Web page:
It’s November—the time to pick your healthcare plan for the next year is here, albeit in a process that seemed dated in the 90s. You review 20 different screens of predetermined selections with an overview of what happens to you if faced with an emergency, including paycheck implications and more.
There is one person who leads all these behind-the-scenes decisions in your life, and you probably don’t know their name. This individual is not your CFO or a member of the HR team; in fact, this person doesn’t even work at your company. Few people realize that their company’s leadership hires and pays a benefits advisor or insurance broker every year to help design and select these elements of your life.
Your company’s insurance broker helps decide the following:
- What is withheld from your monthly paycheck for healthcare, benefits & retirement
- What percent of your medical expenses you pay
- What happens when an emergency affects you or your family
- What happens if you have a debilitating injury or worse
- The type of PTO and vacation plan you have
- What your retirement plan looks like
Who your company chooses as an insurance broker has significantly more impact on the cost and quality of benefits you receive as an employee rather than the actual insurance company. In the larger U.S. markets, most big insurance carriers are in-network with the majority of provider systems. I can think of a handful of outliers like Kaiser, VA or Intermountain that have narrower network products. Still, for 95% of America your insurance carrier isn’t the differentiator—it is your actual benefit plan, and your insurance broker is that plan’s driver.
It is time to put a spotlight on insurance brokers, because they are the ones who control the healthcare and benefit decisions a company makes. Let’s be clear: There are exceptional insurance and benefits advisors who fight hard for the employers and employees they represent. Is the person managing your company’s benefits one of these individuals?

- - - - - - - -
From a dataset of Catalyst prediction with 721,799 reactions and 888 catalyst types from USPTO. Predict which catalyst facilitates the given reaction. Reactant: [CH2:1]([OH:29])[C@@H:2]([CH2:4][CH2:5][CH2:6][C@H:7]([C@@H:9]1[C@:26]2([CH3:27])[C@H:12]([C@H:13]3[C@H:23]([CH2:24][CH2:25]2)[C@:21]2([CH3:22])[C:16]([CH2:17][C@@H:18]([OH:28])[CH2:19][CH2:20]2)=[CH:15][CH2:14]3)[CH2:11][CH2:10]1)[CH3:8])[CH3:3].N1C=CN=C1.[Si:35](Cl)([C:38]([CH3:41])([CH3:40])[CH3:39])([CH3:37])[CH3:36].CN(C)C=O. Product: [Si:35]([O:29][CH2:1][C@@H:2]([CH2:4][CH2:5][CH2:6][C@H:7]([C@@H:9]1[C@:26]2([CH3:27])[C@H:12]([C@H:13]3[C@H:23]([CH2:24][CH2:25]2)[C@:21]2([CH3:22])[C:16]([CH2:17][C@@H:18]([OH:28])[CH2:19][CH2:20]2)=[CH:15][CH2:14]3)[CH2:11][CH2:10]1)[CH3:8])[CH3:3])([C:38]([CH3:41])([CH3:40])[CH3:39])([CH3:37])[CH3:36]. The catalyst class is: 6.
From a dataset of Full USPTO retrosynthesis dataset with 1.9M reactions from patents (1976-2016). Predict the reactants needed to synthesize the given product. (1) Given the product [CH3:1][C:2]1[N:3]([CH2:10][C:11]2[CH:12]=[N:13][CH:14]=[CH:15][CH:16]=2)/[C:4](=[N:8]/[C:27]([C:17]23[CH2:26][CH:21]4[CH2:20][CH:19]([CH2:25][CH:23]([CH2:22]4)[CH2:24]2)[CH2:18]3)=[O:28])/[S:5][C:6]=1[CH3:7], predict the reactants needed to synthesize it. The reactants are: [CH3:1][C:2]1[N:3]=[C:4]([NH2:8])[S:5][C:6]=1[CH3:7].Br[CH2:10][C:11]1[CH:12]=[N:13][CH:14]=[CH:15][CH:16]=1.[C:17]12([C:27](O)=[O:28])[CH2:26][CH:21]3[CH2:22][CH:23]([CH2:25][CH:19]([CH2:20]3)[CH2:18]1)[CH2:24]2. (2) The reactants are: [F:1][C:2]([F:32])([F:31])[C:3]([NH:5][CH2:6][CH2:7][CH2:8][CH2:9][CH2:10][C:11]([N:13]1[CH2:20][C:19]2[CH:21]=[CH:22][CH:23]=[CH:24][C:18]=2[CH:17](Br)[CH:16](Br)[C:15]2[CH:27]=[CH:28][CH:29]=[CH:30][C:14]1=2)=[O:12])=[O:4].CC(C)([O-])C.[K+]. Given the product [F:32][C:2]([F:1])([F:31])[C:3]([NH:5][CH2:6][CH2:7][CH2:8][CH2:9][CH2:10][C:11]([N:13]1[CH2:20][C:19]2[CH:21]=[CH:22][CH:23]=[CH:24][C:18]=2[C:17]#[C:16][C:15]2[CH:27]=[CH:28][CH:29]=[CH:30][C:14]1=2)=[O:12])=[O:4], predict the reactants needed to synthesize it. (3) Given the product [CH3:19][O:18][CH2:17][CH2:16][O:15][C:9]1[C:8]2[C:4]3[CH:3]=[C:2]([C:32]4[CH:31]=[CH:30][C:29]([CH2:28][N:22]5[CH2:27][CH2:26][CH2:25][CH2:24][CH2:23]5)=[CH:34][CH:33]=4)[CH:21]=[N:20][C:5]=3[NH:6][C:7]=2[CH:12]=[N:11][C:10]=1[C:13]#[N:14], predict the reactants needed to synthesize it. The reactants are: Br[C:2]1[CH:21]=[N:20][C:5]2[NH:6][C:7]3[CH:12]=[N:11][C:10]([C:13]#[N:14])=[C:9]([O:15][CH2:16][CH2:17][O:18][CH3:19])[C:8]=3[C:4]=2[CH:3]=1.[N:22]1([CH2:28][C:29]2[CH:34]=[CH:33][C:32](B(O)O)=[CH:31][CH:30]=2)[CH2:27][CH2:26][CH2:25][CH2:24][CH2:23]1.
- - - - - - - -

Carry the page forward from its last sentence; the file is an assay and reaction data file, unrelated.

A few months ago, I was talking to a large insurance carrier and brought up a specific broker’s name. They laughed, saying “Yes, we know Blake. Every time one of his employers has an issue, we hear from him immediately.” What struck me is how that type of relationship is something of an outlier. Consider: Does your insurance broker do that for you or for anyone else at your company? For most, the answer is no.
This industry—and who an employer chooses as its insurance broker—has long been a “referral and relationship” business. Consistently I hear stories of “he was my college roommate” or “she is a childhood friend.” I believe this choice, which drives a sizeable portion of your company’s expenses and your personal benefits, should be driven by merit rather than by relationships. The power your company chooses to place in this person’s hands matters.
So, ask. Ask your employer, specifically your HR department orb CFO, about your insurance broker. Ask how that relationship came to be and why. Find out the name of the person who plays such a profound role in shaping you and your family’s future. You deserve to know.To measure how your company's benefits compare across healthcare and all other major components, download your custom benchmark report here. Hungry for more exclusive content? Check out the latest on the Mployer Advisor blog or read on for what happens if your business doesn't offer health insurance.